European life insurance companies are important bond investors and had traditionally played a stabilizing role in financial markets by pursuing “buy-and-hold” investment strategies. However, since the onset of the ultra-low interest rates era in 2008, observers noted a decline in the credit quality of insurers’ bond portfolios. The commonly-held explanation for this deterioration is that low returns pushed insurers to become more risk-taking. We argue that other factors—such as surging rating downgrades, bond revaluations, and regulatory changes—also played a key role. We estimate that rating changes, revaluations, and search for yield each account for about one-third each of the total deterioration in credit quality. This result has important policy implications as it reestablishes the view that insurers’ investment behavior tends to be passive through the cycle—rather than risk-seeking.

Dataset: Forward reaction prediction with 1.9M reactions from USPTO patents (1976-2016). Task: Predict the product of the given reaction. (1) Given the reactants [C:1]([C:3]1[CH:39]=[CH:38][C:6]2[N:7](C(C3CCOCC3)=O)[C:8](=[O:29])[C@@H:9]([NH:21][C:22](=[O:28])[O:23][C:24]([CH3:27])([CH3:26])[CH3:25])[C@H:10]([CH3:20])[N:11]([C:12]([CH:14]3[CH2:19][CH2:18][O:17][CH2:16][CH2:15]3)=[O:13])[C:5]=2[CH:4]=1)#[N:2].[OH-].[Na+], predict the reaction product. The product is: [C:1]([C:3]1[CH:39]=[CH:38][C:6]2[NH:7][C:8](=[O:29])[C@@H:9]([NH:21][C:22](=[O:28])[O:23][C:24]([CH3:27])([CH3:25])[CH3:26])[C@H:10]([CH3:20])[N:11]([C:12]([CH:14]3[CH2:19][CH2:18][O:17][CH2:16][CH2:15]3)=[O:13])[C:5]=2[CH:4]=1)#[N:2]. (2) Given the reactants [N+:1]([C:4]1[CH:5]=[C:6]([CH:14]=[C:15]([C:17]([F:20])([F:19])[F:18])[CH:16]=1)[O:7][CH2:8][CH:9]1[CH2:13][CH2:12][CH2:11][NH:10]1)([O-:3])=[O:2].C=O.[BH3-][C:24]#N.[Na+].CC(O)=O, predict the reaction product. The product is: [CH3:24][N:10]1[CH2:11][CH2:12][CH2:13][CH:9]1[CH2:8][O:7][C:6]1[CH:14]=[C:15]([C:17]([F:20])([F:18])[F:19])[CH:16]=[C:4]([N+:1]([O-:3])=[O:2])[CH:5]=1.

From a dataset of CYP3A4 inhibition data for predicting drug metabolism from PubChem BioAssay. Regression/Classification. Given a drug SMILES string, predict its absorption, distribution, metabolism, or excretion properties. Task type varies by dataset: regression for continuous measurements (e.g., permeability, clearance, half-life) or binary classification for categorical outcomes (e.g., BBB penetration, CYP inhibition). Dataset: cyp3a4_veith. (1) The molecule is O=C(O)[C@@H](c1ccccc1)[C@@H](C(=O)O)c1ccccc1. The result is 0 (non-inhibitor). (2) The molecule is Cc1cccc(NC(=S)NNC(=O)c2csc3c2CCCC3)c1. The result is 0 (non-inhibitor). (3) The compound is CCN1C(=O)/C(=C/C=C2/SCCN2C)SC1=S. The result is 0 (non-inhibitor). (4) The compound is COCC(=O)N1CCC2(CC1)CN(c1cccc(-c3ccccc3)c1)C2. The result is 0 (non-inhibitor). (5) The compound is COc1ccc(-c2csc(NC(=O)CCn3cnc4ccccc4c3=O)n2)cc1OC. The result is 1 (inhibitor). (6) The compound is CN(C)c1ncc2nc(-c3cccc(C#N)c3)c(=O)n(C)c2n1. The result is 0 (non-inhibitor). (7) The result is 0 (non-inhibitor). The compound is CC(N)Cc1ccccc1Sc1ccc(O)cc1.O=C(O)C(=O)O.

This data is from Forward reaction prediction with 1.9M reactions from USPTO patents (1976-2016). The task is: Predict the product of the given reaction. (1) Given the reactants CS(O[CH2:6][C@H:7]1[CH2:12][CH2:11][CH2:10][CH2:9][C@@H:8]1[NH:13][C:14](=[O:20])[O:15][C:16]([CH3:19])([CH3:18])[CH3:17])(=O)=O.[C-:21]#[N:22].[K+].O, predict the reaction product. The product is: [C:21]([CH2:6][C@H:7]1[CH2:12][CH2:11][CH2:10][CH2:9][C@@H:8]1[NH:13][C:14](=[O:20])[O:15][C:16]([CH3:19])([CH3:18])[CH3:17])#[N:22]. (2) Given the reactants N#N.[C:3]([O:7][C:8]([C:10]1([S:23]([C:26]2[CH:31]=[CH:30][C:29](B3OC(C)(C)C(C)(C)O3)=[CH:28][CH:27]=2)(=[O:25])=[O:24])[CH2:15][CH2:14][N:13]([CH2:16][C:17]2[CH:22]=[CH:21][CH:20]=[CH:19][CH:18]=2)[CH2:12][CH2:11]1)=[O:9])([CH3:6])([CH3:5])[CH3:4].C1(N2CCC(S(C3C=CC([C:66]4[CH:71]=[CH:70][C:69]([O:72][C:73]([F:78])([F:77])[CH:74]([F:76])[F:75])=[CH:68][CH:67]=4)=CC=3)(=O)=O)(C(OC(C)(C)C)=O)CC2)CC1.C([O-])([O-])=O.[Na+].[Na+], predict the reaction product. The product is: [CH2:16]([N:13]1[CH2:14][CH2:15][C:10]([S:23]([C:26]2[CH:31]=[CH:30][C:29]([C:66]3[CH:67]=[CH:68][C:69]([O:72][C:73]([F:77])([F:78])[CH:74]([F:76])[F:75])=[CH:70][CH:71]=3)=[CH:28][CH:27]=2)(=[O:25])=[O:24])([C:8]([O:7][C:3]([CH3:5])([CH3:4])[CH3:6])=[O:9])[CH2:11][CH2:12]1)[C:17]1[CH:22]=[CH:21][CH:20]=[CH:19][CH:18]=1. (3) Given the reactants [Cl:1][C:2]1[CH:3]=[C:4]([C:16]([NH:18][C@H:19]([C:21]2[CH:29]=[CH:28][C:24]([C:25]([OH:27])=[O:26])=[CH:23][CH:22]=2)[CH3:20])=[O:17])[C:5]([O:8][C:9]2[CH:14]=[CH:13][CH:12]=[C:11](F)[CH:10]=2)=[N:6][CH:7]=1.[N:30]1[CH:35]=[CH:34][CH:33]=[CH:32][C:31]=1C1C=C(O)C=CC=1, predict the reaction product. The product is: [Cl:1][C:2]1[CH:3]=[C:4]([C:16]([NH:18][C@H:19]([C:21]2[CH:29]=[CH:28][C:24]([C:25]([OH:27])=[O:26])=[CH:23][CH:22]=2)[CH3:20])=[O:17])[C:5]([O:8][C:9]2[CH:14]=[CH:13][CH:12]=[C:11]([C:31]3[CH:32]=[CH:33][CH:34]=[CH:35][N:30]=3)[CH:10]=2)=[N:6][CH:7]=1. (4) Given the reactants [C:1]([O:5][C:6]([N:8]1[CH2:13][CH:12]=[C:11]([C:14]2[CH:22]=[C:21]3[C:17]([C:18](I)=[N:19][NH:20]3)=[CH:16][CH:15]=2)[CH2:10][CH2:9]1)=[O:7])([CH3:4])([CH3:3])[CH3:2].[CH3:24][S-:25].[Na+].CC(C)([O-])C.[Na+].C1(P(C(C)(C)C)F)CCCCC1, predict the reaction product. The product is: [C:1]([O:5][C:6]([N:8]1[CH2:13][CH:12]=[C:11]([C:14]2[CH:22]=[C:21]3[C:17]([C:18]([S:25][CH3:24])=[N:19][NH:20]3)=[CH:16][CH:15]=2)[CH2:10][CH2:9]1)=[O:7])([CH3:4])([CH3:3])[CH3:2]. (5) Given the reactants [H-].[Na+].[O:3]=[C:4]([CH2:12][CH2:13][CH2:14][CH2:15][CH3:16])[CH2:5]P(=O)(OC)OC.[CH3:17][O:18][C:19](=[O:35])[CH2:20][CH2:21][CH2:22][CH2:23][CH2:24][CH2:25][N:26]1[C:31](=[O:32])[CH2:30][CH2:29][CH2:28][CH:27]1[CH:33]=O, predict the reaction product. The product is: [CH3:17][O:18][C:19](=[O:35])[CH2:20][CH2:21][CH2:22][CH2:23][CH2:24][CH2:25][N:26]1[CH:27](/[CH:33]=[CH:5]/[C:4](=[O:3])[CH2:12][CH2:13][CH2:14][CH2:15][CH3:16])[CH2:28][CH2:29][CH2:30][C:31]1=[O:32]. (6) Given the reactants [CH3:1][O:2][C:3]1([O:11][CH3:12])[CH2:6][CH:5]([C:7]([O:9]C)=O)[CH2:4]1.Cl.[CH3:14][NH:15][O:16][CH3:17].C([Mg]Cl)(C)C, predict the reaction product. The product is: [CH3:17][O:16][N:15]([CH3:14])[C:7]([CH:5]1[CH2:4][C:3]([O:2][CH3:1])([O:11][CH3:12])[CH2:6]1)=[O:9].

In episodes of significant banking distress or perceived systemic risk to the financial system, policymakers have often opted for issuing blanket guarantees on bank liabilities to stop or avoid widespread bank runs. In theory, blanket guarantees can prevent bank runs if they are credible. However, guarantee could add substantial fiscal costs to bank restructuring programs and may increase moral hazard going forward. Using a sample of 42 episodes of banking crises, this paper finds that blanket guarantees are successful in reducing liquidity pressures on banks arising from deposit withdrawals. However, banks' foreign liabilities appear virtually irresponsive to blanket guarantees. Furthermore, guarantees tend to be fiscally costly, though this positive association arises in large part because guarantees tend to be employed in conjunction with extensive liquidity support and when crises are severe.